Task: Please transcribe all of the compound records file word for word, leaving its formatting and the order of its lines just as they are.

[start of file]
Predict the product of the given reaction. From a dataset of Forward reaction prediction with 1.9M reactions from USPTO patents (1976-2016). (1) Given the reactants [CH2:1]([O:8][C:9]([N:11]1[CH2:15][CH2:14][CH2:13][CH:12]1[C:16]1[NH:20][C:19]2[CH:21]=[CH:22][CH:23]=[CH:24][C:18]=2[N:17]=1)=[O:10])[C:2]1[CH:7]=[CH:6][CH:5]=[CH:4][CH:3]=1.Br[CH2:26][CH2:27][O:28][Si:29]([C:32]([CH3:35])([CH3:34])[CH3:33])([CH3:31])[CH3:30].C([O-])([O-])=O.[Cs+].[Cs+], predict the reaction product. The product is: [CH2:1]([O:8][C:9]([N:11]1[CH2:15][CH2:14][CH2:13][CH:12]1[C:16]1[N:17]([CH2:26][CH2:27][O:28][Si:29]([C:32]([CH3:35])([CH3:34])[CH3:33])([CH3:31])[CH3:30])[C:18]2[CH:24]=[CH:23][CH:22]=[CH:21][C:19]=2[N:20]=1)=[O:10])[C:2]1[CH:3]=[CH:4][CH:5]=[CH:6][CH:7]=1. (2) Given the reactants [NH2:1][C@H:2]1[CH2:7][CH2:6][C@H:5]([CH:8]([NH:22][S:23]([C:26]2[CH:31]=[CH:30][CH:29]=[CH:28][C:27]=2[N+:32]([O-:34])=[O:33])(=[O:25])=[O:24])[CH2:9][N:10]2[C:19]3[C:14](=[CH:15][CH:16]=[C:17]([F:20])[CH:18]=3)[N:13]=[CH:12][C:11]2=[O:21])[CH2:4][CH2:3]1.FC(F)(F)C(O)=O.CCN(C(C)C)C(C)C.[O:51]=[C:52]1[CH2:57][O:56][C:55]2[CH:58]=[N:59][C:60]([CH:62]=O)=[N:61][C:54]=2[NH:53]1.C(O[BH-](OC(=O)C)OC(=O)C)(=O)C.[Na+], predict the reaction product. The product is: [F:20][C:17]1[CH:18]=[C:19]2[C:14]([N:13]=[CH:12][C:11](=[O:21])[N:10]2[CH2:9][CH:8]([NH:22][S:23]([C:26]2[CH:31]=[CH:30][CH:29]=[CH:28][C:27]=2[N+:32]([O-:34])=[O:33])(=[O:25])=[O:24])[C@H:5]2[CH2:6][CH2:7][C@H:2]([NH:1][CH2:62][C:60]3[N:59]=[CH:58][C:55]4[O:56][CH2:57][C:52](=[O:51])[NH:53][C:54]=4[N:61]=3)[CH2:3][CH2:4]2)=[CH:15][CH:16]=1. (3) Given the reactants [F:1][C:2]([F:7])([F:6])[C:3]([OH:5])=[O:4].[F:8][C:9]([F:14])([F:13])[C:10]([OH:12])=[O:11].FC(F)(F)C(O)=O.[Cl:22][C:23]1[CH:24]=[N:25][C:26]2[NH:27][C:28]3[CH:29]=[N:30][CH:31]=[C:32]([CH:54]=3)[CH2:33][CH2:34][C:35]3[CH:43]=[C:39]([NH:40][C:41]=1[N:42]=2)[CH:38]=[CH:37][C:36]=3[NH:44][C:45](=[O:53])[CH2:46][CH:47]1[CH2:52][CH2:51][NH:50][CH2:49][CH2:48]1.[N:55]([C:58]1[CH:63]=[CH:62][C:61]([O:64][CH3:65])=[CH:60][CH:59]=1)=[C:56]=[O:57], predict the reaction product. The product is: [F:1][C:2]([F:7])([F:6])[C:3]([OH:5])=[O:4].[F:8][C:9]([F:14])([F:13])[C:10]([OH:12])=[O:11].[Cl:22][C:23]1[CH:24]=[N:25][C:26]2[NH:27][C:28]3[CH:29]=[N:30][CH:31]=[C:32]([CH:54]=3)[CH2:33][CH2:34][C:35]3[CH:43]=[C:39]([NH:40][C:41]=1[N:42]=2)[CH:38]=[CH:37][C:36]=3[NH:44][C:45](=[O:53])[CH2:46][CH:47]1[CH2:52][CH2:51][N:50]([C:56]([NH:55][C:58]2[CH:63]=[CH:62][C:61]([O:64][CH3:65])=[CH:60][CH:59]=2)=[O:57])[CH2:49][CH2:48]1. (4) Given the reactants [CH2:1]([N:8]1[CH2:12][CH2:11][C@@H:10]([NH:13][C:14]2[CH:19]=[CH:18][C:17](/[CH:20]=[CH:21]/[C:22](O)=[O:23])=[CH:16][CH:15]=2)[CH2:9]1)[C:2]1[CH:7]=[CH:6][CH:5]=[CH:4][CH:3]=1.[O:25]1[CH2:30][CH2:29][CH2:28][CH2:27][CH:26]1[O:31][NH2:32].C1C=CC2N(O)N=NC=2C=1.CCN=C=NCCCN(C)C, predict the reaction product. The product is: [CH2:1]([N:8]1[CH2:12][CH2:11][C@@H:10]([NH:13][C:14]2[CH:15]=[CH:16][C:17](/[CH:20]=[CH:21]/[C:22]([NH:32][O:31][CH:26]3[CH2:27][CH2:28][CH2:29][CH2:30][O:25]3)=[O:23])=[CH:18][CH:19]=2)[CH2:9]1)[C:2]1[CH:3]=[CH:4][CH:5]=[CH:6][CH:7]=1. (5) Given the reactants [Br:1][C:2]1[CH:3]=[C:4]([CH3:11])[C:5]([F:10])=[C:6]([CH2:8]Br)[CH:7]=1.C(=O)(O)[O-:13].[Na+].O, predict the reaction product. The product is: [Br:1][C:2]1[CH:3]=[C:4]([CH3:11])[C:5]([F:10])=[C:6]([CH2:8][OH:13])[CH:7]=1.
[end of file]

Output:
Predict the product of the given reaction. From a dataset of Forward reaction prediction with 1.9M reactions from USPTO patents (1976-2016). (1) Given the reactants [CH2:1]([O:8][C:9]([N:11]1[CH2:15][CH2:14][CH2:13][CH:12]1[C:16]1[NH:20][C:19]2[CH:21]=[CH:22][CH:23]=[CH:24][C:18]=2[N:17]=1)=[O:10])[C:2]1[CH:7]=[CH:6][CH:5]=[CH:4][CH:3]=1.Br[CH2:26][CH2:27][O:28][Si:29]([C:32]([CH3:35])([CH3:34])[CH3:33])([CH3:31])[CH3:30].C([O-])([O-])=O.[Cs+].[Cs+], predict the reaction product. The product is: [CH2:1]([O:8][C:9]([N:11]1[CH2:15][CH2:14][CH2:13][CH:12]1[C:16]1[N:17]([CH2:26][CH2:27][O:28][Si:29]([C:32]([CH3:35])([CH3:34])[CH3:33])([CH3:31])[CH3:30])[C:18]2[CH:24]=[CH:23][CH:22]=[CH:21][C:19]=2[N:20]=1)=[O:10])[C:2]1[CH:3]=[CH:4][CH:5]=[CH:6][CH:7]=1. (2) Given the reactants [NH2:1][C@H:2]1[CH2:7][CH2:6][C@H:5]([CH:8]([NH:22][S:23]([C:26]2[CH:31]=[CH:30][CH:29]=[CH:28][C:27]=2[N+:32]([O-:34])=[O:33])(=[O:25])=[O:24])[CH2:9][N:10]2[C:19]3[C:14](=[CH:15][CH:16]=[C:17]([F:20])[CH:18]=3)[N:13]=[CH:12][C:11]2=[O:21])[CH2:4][CH2:3]1.FC(F)(F)C(O)=O.CCN(C(C)C)C(C)C.[O:51]=[C:52]1[CH2:57][O:56][C:55]2[CH:58]=[N:59][C:60]([CH:62]=O)=[N:61][C:54]=2[NH:53]1.C(O[BH-](OC(=O)C)OC(=O)C)(=O)C.[Na+], predict the reaction product. The product is: [F:20][C:17]1[CH:18]=[C:19]2[C:14]([N:13]=[CH:12][C:11](=[O:21])[N:10]2[CH2:9][CH:8]([NH:22][S:23]([C:26]2[CH:31]=[CH:30][CH:29]=[CH:28][C:27]=2[N+:32]([O-:34])=[O:33])(=[O:25])=[O:24])[C@H:5]2[CH2:6][CH2:7][C@H:2]([NH:1][CH2:62][C:60]3[N:59]=[CH:58][C:55]4[O:56][CH2:57][C:52](=[O:51])[NH:53][C:54]=4[N:61]=3)[CH2:3][CH2:4]2)=[CH:15][CH:16]=1. (3) Given the reactants [F:1][C:2]([F:7])([F:6])[C:3]([OH:5])=[O:4].[F:8][C:9]([F:14])([F:13])[C:10]([OH:12])=[O:11].FC(F)(F)C(O)=O.[Cl:22][C:23]1[CH:24]=[N:25][C:26]2[NH:27][C:28]3[CH:29]=[N:30][CH:31]=[C:32]([CH:54]=3)[CH2:33][CH2:34][C:35]3[CH:43]=[C:39]([NH:40][C:41]=1[N:42]=2)[CH:38]=[CH:37][C:36]=3[NH:44][C:45](=[O:53])[CH2:46][CH:47]1[CH2:52][CH2:51][NH:50][CH2:49][CH2:48]1.[N:55]([C:58]1[CH:63]=[CH:62][C:61]([O:64][CH3:65])=[CH:60][CH:59]=1)=[C:56]=[O:57], predict the reaction product. The product is: [F:1][C:2]([F:7])([F:6])[C:3]([OH:5])=[O:4].[F:8][C:9]([F:14])([F:13])[C:10]([OH:12])=[O:11].[Cl:22][C:23]1[CH:24]=[N:25][C:26]2[NH:27][C:28]3[CH:29]=[N:30][CH:31]=[C:32]([CH:54]=3)[CH2:33][CH2:34][C:35]3[CH:43]=[C:39]([NH:40][C:41]=1[N:42]=2)[CH:38]=[CH:37][C:36]=3[NH:44][C:45](=[O:53])[CH2:46][CH:47]1[CH2:52][CH2:51][N:50]([C:56]([NH:55][C:58]2[CH:63]=[CH:62][C:61]([O:64][CH3:65])=[CH:60][CH:59]=2)=[O:57])[CH2:49][CH2:48]1. (4) Given the reactants [CH2:1]([N:8]1[CH2:12][CH2:11][C@@H:10]([NH:13][C:14]2[CH:19]=[CH:18][C:17](/[CH:20]=[CH:21]/[C:22](O)=[O:23])=[CH:16][CH:15]=2)[CH2:9]1)[C:2]1[CH:7]=[CH:6][CH:5]=[CH:4][CH:3]=1.[O:25]1[CH2:30][CH2:29][CH2:28][CH2:27][CH:26]1[O:31][NH2:32].C1C=CC2N(O)N=NC=2C=1.CCN=C=NCCCN(C)C, predict the reaction product. The product is: [CH2:1]([N:8]1[CH2:12][CH2:11][C@@H:10]([NH:13][C:14]2[CH:15]=[CH:16][C:17](/[CH:20]=[CH:21]/[C:22]([NH:32][O:31][CH:26]3[CH2:27][CH2:28][CH2:29][CH2:30][O:25]3)=[O:23])=[CH:18][CH:19]=2)[CH2:9]1)[C:2]1[CH:3]=[CH:4][CH:5]=[CH:6][CH:7]=1. (5) Given the reactants [Br:1][C:2]1[CH:3]=[C:4]([CH3:11])[C:5]([F:10])=[C:6]([CH2:8]Br)[CH:7]=1.C(=O)(O)[O-:13].[Na+].O, predict the reaction product. The product is: [Br:1][C:2]1[CH:3]=[C:4]([CH3:11])[C:5]([F:10])=[C:6]([CH2:8][OH:13])[CH:7]=1.